Now allowing life to unfold is my biggest priority. I believe like a spider we weave our own web of life but we can never control the elements. With many heartbreaks, we can see them as eroding our hearts and we can form barriers of protection with certain people or we can see it as our heart breaking open to hold the ability to love life and others stronger with more intimacy and compassion.

Justine Jamieson

If you are like me, ‘single’, use this time wisely to get to know every aspect of self:

  • Find what brings joy to your life.
  • Feel into emotions that come up for you with this free space.
  • Find out what gives you more energy and what takes your energy.
  • Find a connection with nature, community and build beautiful intimate friendships.
  • Build passion projects.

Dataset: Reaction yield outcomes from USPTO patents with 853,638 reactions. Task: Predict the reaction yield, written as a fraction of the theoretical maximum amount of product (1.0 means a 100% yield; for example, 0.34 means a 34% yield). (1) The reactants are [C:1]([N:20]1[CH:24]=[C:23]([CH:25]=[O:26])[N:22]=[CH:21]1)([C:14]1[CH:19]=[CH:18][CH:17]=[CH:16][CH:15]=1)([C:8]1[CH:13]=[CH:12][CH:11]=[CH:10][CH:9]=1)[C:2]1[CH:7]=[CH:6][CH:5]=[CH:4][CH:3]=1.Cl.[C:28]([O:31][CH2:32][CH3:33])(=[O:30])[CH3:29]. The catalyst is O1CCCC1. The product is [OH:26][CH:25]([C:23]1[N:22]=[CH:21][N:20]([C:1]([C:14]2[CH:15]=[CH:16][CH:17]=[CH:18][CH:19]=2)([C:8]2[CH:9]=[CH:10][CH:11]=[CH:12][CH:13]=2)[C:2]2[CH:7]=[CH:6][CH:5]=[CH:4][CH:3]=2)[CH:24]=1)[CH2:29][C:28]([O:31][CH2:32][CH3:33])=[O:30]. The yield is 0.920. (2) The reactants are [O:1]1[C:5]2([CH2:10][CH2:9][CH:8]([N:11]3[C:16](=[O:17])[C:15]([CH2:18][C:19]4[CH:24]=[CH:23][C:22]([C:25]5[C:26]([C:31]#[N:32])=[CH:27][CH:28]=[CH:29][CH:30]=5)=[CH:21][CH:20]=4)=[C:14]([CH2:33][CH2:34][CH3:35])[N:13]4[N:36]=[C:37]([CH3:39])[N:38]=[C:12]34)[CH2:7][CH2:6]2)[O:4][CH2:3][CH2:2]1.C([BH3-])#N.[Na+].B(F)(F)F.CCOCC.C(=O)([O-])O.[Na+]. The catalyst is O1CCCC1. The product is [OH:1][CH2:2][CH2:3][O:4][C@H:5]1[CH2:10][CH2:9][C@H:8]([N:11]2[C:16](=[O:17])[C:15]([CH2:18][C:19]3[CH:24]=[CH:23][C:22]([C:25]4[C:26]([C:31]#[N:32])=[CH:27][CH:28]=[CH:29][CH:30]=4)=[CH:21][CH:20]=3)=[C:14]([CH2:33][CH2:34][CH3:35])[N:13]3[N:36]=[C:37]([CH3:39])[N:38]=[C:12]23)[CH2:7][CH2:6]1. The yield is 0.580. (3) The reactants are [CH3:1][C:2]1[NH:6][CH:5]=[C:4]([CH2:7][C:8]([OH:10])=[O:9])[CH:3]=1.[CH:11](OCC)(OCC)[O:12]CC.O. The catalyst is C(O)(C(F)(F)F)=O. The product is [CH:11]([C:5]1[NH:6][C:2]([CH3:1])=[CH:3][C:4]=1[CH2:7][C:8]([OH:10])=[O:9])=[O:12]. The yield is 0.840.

• Find time to learn something new.
  • Explore your senses by finding your pleasure and sensuality.

Don’t focus on what’s wrong, focus on the things that you love and let the energy you create while doing these things flood your entire being, fill your entire life and influence everyone in your presence. Find pleasurable experiences you want to arrive early to, because you are so excited about the unexpectedness of the surprising opportunities that await you everywhere.

Exercise

Write a list of three experiences you want more of in your life and go out and fulfil them yourself without the expectations of anyone else to meet your personal desires. Make a promise to yourself and know that you are worthy of these things.